The Fruit Farmer

Lieutenant Colonel Berkeley Henry Belson
81st (Niagara) BattalionBBelson

I saw many deeds performed by my own men which in an ordinary campaign would have won the Victoria Cross for them, such as binding up wounded comrades and carrying them to shelter under hot fire. Nobody wavered.

(Maj. Belson’s account of Second Ypres, Toronto Globe, 20 May 1915, 3)

Before the war, Berkeley Henry Belson was a fruit farmer in the Niagara Peninsula outside of St. Catharines. Born on 28 May 1871 in Gloucestershire, England, Belson served for six years as an infantry and artillery volunteer in the British army. His father was a Crimean War veteran and had fought in various colonial campaigns from New Zealand to China. After immigrating to Canada, the younger Belson joined the 19th Lincoln Regiment.

81stIn April 1915, he fought with 4th Battalion under Lieutenant Colonel A. P. Birchall during the second battle of Ypres. Describing his late commander, Belson wrote, “Col. Birchall died as he lived, a gallant English gentleman, after stating that he was proud to lead such men.” Suffering a gunshot wound to the hip during the battle, Major Belson was invalided to Canada. Upon arriving home in July 1915, he was appointed commanding officer of the 81st Battalion. When the unit was absorbed into the reserves in England in July 1916, Belson returned to Canada to take command of the 1st Depot Battalion in Toronto.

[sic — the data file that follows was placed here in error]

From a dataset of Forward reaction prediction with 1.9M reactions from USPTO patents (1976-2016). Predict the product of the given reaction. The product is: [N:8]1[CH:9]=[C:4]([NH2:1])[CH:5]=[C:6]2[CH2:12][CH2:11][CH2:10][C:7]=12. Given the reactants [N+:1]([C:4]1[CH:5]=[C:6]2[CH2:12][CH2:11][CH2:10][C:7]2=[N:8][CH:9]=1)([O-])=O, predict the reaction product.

Troubled by an infection to his gunshot wound and bronchitis, he temporarily relinquished command of the depot in December 1916. The Toronto Globe stated, “is a keen. efficient soldier. Despite his indisposition he made a determined effort to carry on as they say in the British army.” He soon resumed his post and oversaw court martial trials for deserters and conscientious objectors.

During preparations for the Siberian Expedition in summer 1918, Belson was rumored to receive a command appointment. However, military officials determined that the forty-seven year old war veteran was not physically fit for the “arduous campaign.”

Indeed, a medical board recorded: “Feels at times lack of energy and general physical weakness… Worse in cold damp weather but feels pretty well up to former vigor in summer in day weather.” Quite an unsuitable condition for the frozen Siberia tundra.

He died on 26 September 1946.

Digitized Service File (LAC):

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